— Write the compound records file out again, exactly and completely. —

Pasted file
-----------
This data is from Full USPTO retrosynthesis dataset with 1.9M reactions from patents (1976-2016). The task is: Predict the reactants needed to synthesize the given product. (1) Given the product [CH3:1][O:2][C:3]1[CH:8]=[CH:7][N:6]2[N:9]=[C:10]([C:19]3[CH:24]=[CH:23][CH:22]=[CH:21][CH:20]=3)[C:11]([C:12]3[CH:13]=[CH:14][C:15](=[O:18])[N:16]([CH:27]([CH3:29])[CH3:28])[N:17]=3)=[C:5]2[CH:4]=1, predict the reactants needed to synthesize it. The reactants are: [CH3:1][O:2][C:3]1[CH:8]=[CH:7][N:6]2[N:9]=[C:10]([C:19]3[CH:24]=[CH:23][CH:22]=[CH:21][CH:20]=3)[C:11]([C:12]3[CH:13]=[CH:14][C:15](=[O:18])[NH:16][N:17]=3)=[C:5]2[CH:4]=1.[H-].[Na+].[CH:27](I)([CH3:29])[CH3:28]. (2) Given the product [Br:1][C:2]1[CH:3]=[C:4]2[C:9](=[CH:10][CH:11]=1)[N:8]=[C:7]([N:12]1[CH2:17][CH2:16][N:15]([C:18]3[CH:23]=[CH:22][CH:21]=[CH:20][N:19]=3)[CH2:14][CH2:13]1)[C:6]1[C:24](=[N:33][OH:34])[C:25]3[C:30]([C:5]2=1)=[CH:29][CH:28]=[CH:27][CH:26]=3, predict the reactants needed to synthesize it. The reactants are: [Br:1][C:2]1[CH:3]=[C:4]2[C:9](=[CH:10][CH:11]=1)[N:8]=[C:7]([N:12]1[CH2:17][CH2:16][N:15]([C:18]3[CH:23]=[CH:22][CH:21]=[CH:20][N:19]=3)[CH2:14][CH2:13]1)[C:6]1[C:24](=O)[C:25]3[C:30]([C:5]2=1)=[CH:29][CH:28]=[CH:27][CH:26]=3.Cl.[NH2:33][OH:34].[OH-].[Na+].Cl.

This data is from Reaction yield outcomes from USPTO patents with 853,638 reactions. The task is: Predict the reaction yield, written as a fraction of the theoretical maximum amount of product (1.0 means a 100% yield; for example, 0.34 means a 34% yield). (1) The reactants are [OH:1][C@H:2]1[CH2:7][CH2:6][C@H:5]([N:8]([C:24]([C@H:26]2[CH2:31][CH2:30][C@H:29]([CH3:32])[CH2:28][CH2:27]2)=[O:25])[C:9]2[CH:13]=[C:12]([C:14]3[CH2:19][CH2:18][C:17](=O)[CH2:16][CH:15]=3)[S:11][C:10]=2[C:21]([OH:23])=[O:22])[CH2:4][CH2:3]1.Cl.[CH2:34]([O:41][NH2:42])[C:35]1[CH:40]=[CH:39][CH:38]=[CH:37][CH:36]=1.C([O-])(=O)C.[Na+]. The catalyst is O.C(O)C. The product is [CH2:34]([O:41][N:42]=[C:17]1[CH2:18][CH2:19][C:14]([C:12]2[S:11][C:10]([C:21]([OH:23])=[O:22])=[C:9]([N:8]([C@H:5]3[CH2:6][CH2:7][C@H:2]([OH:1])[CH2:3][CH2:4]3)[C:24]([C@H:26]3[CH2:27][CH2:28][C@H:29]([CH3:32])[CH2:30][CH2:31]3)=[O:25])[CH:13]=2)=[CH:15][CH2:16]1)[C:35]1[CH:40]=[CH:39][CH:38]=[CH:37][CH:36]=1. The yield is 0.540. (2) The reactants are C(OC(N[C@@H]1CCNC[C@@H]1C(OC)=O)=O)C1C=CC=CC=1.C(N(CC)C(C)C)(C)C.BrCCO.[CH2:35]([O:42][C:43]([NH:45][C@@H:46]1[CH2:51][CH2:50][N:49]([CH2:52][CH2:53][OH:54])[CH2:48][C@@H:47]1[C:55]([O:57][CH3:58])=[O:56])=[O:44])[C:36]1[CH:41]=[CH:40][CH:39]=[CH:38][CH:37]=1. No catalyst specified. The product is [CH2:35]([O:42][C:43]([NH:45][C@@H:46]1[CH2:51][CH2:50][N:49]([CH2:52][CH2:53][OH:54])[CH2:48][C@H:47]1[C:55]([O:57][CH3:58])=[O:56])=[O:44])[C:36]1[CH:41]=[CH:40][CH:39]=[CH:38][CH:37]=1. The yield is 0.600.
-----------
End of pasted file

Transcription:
This data is from Full USPTO retrosynthesis dataset with 1.9M reactions from patents (1976-2016). The task is: Predict the reactants needed to synthesize the given product. (1) Given the product [CH3:1][O:2][C:3]1[CH:8]=[CH:7][N:6]2[N:9]=[C:10]([C:19]3[CH:24]=[CH:23][CH:22]=[CH:21][CH:20]=3)[C:11]([C:12]3[CH:13]=[CH:14][C:15](=[O:18])[N:16]([CH:27]([CH3:29])[CH3:28])[N:17]=3)=[C:5]2[CH:4]=1, predict the reactants needed to synthesize it. The reactants are: [CH3:1][O:2][C:3]1[CH:8]=[CH:7][N:6]2[N:9]=[C:10]([C:19]3[CH:24]=[CH:23][CH:22]=[CH:21][CH:20]=3)[C:11]([C:12]3[CH:13]=[CH:14][C:15](=[O:18])[NH:16][N:17]=3)=[C:5]2[CH:4]=1.[H-].[Na+].[CH:27](I)([CH3:29])[CH3:28]. (2) Given the product [Br:1][C:2]1[CH:3]=[C:4]2[C:9](=[CH:10][CH:11]=1)[N:8]=[C:7]([N:12]1[CH2:17][CH2:16][N:15]([C:18]3[CH:23]=[CH:22][CH:21]=[CH:20][N:19]=3)[CH2:14][CH2:13]1)[C:6]1[C:24](=[N:33][OH:34])[C:25]3[C:30]([C:5]2=1)=[CH:29][CH:28]=[CH:27][CH:26]=3, predict the reactants needed to synthesize it. The reactants are: [Br:1][C:2]1[CH:3]=[C:4]2[C:9](=[CH:10][CH:11]=1)[N:8]=[C:7]([N:12]1[CH2:17][CH2:16][N:15]([C:18]3[CH:23]=[CH:22][CH:21]=[CH:20][N:19]=3)[CH2:14][CH2:13]1)[C:6]1[C:24](=O)[C:25]3[C:30]([C:5]2=1)=[CH:29][CH:28]=[CH:27][CH:26]=3.Cl.[NH2:33][OH:34].[OH-].[Na+].Cl.

This data is from Reaction yield outcomes from USPTO patents with 853,638 reactions. The task is: Predict the reaction yield, written as a fraction of the theoretical maximum amount of product (1.0 means a 100% yield; for example, 0.34 means a 34% yield). (1) The reactants are [OH:1][C@H:2]1[CH2:7][CH2:6][C@H:5]([N:8]([C:24]([C@H:26]2[CH2:31][CH2:30][C@H:29]([CH3:32])[CH2:28][CH2:27]2)=[O:25])[C:9]2[CH:13]=[C:12]([C:14]3[CH2:19][CH2:18][C:17](=O)[CH2:16][CH:15]=3)[S:11][C:10]=2[C:21]([OH:23])=[O:22])[CH2:4][CH2:3]1.Cl.[CH2:34]([O:41][NH2:42])[C:35]1[CH:40]=[CH:39][CH:38]=[CH:37][CH:36]=1.C([O-])(=O)C.[Na+]. The catalyst is O.C(O)C. The product is [CH2:34]([O:41][N:42]=[C:17]1[CH2:18][CH2:19][C:14]([C:12]2[S:11][C:10]([C:21]([OH:23])=[O:22])=[C:9]([N:8]([C@H:5]3[CH2:6][CH2:7][C@H:2]([OH:1])[CH2:3][CH2:4]3)[C:24]([C@H:26]3[CH2:27][CH2:28][C@H:29]([CH3:32])[CH2:30][CH2:31]3)=[O:25])[CH:13]=2)=[CH:15][CH2:16]1)[C:35]1[CH:40]=[CH:39][CH:38]=[CH:37][CH:36]=1. The yield is 0.540. (2) The reactants are C(OC(N[C@@H]1CCNC[C@@H]1C(OC)=O)=O)C1C=CC=CC=1.C(N(CC)C(C)C)(C)C.BrCCO.[CH2:35]([O:42][C:43]([NH:45][C@@H:46]1[CH2:51][CH2:50][N:49]([CH2:52][CH2:53][OH:54])[CH2:48][C@@H:47]1[C:55]([O:57][CH3:58])=[O:56])=[O:44])[C:36]1[CH:41]=[CH:40][CH:39]=[CH:38][CH:37]=1. No catalyst specified. The product is [CH2:35]([O:42][C:43]([NH:45][C@@H:46]1[CH2:51][CH2:50][N:49]([CH2:52][CH2:53][OH:54])[CH2:48][C@H:47]1[C:55]([O:57][CH3:58])=[O:56])=[O:44])[C:36]1[CH:41]=[CH:40][CH:39]=[CH:38][CH:37]=1. The yield is 0.600.